Still, it’s estimated the U.S. has lost cumulatively anywhere from 3 to 4 million manufacturing jobs to offshoring. An estimated net 220,000 jobs per year were lost overseas during the 2000-2003 period, according to the Reshoring Initiative. With the 2016 results, though, more than 338,000 manufacturing jobs have been brought back onshore since the employment low in February 2010.
Among the trends driving the reshoring movement are rising wages overseas, anticipation of potential policy changes that will favor U.S. manufacturing competitiveness, and the move toward total cost of ownership – or the gauge of the costs associated with sourcing, making, transporting and storing products along a company’s supply chain.
Recent regional and national benchmarks of demand and output for the country’s manufacturers remain healthy. The MNI Chicago Business Barometer reached its highest level in October (66.2) since March 2011. Backlogs, or unfinished customer orders, partly due to the hurricanes, reached a level not seen in 43 years. Given that the new orders component of the barometer rose to its highest level since June, the order backlogs paint a picture of healthy demand.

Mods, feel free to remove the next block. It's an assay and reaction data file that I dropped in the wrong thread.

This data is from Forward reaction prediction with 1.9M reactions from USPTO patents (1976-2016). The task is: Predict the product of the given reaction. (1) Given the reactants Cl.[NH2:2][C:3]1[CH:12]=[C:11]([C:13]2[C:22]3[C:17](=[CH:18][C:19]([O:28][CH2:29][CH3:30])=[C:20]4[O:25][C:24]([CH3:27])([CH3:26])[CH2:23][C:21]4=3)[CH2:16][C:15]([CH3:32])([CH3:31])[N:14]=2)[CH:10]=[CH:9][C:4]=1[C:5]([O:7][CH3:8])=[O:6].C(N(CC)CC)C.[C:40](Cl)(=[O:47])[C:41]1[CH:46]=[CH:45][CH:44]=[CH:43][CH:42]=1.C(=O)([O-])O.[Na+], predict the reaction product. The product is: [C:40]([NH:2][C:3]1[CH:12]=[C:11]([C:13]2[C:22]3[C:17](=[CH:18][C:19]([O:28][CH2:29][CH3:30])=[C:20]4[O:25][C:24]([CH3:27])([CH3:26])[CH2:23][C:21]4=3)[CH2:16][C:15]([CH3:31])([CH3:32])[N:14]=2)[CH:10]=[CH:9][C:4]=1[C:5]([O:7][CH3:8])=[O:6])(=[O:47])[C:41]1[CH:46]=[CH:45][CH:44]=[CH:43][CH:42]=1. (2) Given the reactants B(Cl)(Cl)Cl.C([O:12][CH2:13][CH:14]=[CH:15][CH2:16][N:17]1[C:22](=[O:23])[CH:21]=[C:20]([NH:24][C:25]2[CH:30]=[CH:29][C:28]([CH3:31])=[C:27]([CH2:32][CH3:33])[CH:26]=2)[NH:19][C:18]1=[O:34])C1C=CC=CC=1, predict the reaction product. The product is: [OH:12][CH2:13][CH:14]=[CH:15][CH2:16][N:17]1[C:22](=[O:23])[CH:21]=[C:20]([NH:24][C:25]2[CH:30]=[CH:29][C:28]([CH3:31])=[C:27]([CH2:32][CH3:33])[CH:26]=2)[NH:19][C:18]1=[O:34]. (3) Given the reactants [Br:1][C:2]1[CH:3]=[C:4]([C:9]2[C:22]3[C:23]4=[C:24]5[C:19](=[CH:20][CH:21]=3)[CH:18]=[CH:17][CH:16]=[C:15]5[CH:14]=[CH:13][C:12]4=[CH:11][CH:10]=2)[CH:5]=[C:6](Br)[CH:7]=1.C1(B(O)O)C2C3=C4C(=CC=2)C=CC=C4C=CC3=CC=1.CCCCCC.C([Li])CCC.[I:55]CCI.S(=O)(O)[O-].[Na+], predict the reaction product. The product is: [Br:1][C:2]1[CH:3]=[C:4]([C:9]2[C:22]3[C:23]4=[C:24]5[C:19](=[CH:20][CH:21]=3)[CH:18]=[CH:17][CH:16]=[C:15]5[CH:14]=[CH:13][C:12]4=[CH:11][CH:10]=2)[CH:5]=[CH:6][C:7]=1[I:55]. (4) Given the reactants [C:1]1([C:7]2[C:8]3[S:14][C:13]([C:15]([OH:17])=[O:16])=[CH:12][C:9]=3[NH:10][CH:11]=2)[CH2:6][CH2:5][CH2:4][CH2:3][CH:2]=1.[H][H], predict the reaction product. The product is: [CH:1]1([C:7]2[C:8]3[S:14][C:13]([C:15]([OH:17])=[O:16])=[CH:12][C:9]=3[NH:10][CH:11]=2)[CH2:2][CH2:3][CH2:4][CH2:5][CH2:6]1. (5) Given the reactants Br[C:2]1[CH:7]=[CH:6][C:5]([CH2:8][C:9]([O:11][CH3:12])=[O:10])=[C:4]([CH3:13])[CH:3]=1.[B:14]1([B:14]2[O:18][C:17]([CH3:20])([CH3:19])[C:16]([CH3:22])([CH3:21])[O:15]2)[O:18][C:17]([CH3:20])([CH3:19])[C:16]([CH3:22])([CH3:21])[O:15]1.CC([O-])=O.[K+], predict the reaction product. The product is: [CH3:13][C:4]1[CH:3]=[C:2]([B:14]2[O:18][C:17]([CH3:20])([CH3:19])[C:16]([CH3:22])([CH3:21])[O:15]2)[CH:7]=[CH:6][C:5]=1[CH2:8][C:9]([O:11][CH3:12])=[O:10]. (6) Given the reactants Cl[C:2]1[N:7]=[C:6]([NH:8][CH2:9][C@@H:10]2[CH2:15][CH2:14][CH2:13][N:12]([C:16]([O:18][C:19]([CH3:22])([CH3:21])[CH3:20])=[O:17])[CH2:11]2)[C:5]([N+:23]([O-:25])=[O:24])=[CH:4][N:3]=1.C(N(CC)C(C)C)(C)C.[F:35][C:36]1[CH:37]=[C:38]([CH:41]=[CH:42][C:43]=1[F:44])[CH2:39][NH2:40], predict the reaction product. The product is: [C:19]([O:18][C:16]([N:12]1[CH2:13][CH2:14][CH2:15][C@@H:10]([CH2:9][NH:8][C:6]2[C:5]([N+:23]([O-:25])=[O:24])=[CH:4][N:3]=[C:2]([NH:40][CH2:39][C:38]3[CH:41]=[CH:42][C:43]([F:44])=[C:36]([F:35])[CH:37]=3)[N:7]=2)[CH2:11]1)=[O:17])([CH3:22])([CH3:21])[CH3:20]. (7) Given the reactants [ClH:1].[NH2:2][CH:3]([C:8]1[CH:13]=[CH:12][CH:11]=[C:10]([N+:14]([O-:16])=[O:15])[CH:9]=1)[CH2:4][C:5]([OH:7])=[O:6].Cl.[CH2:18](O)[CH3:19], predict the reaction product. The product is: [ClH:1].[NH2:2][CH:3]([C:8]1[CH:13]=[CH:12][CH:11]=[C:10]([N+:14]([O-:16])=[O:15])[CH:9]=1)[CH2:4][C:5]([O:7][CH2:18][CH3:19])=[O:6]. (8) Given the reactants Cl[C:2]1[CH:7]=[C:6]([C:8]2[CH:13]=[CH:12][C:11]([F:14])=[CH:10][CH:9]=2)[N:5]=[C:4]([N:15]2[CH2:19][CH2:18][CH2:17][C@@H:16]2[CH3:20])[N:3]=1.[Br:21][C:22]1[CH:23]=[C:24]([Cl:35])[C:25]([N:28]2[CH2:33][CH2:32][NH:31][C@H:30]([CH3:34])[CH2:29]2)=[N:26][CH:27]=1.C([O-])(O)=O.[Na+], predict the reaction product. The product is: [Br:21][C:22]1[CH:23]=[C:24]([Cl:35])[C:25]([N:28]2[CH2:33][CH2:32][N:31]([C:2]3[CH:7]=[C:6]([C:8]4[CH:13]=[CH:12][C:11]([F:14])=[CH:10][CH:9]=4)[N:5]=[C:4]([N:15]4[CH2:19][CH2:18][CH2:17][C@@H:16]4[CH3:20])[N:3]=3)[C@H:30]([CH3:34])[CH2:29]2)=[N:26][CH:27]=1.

In Texas, the state’s manufacturing outlook survey published by the Dallas Federal Reserve reported that its production index rose six points in October to 25.6 from the previous month. That represented the highest reading since April 2014. In New York State, the Empire Manufacturing State Manufacturing Survey’s general business conditions index rose six points to 30.2, its highest level in three years, according to the New York Federal Reserve.
The Institute for Supply Management’s (ISM) purchasing manager’s index, the nation’s broad indicator of manufacturing activity, declined in October by 2.1 percentage points to 58.7. The measure still meant that the manufacturing economy posted its 14th consecutive month of expansion.